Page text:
Another big problem we've seen is when docs are out of date because they don't match the current state of the service. We typically advise using the TechDocs Plugin to keep things in sync. When you commit updated source code to your repo, this add-on will automatically update what's viewable in Backstage.

Of course, the efficacy of this kind of solution depends on your organizational practices – Backstage can't force your developers to update documentation before submitting PRs, but that's a policy problem, not a portal one. It does, however, raise another important issue: What can you do if your documentation is disconnected from your catalog, such as when you store it in an external service?

Once again, there's a plugin-based solution. You can annotate your Catalog Plugin components to include information about external services, providing a detour-free path from the relevant Entity Pages to the documentation hosted on readme.io or another hub of your choosing.

How do you start new projects?

Many developers find themselves forced to deal with complicated manual workflows to create services. One smart way to solve this using Backstage involves the Scaffolder Plugin, which gives you numerous options for promoting golden paths that let your engineers focus on engineering.

The Scaffolder Plugin makes it easier to avoid inefficient project-creation solutions like copying and pasting code into a new repo. Once you've identified a common project type, you can quickly build a YAML-based template to match.

The same goes for other aspects of getting projects off the ground. For instance, instead of manually adding your workflow to CI, you can create a custom template action to automatically register new repos in your CI platform. You can even include common integration workflows in the template so that new products build on your CI system without needing to be hooked up by hand. 

Promoting golden paths doesn't mean locking developers into inflexible workflows either. Using the Scaffolder Platform's templates also lets you provide users with selectable deployment options – so they can customize new projects accordingly.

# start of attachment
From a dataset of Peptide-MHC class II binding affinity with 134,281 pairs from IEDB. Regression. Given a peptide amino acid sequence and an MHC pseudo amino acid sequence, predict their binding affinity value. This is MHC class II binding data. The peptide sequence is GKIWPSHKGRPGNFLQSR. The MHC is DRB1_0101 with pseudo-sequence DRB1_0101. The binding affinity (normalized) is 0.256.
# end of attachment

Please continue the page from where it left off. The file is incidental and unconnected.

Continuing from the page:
The Scaffolder Plugin is a good example of Backstage's real potential: Template-dependant workflows can slash service creation lead times from approximately one week to around 10 minutes, which is not an insignificant difference. Scaffolding also works extremely well with platform orchestrators for accelerating project launch times. 

How do you view information on service deployments?

After a developer scaffolds a project from scratch, configures CI, and deploys it, how do they view the logs or other information? Unfortunately, the answer isn't always clear – and some of the most commonplace solutions are far less efficient than they should be.

Using Backstage plugins can help streamline the way your developers work with existing services. For instance, if your team usually resorts to nagging a DevOps team member to check a service's status from the command line, you can use the Kubernetes Plugin to display information about services within the portal. We've found this solution works well for people who might feel uncomfortable dealing with Kubernetes tooling.

You can also reduce the number of trips your team members have to make to your AWS, Google Cloud, or other infrastructure provider's web console. The Kubernetes Plugin displays running workload information on entity pages, making it easy to get informed in a single step without having to worry about access credentials and other problems.

It's even possible to make Kubernetes Lens – already a popular option – more useful. As with external documentation, you can add an annotation to the relevant Catalog Plugin component's entity page that links to the right Kubernetes Lens page, simplifying navigation.

The annotation pattern: Backstage's secret sauce 

I've mentioned annotations a couple of times now, and it's worth explaining them in a bit more depth.

Catalog Entity Annotations are one of the most powerful features of Backstage because they make it possible to decide what a user sees on each Entity page in the portal. For instance, in addition to the use cases mentioned above – linking to external documentation and Kubernetes Lens pages – you can connect to logs, GitHub project repositories and teams, and the source from which entities were originally fetched.

Annotations are important because they let you provide developers with more useful information. While they're usually used to reference external systems, they serve a wide range of purposes and can even be consumed by plugins.

Wrapping Up

Backstage is a powerful tool for building truly useful developer portals. While viewing it from the framework perspective – not as a platform – can help, this is just the start. 

Take the time to connect with your developers, explore their needs, and implement a rigorous iterative development workflow. From there, it'll be easier to choose and engineer features that promote adoption by making users' lives as simple as possible.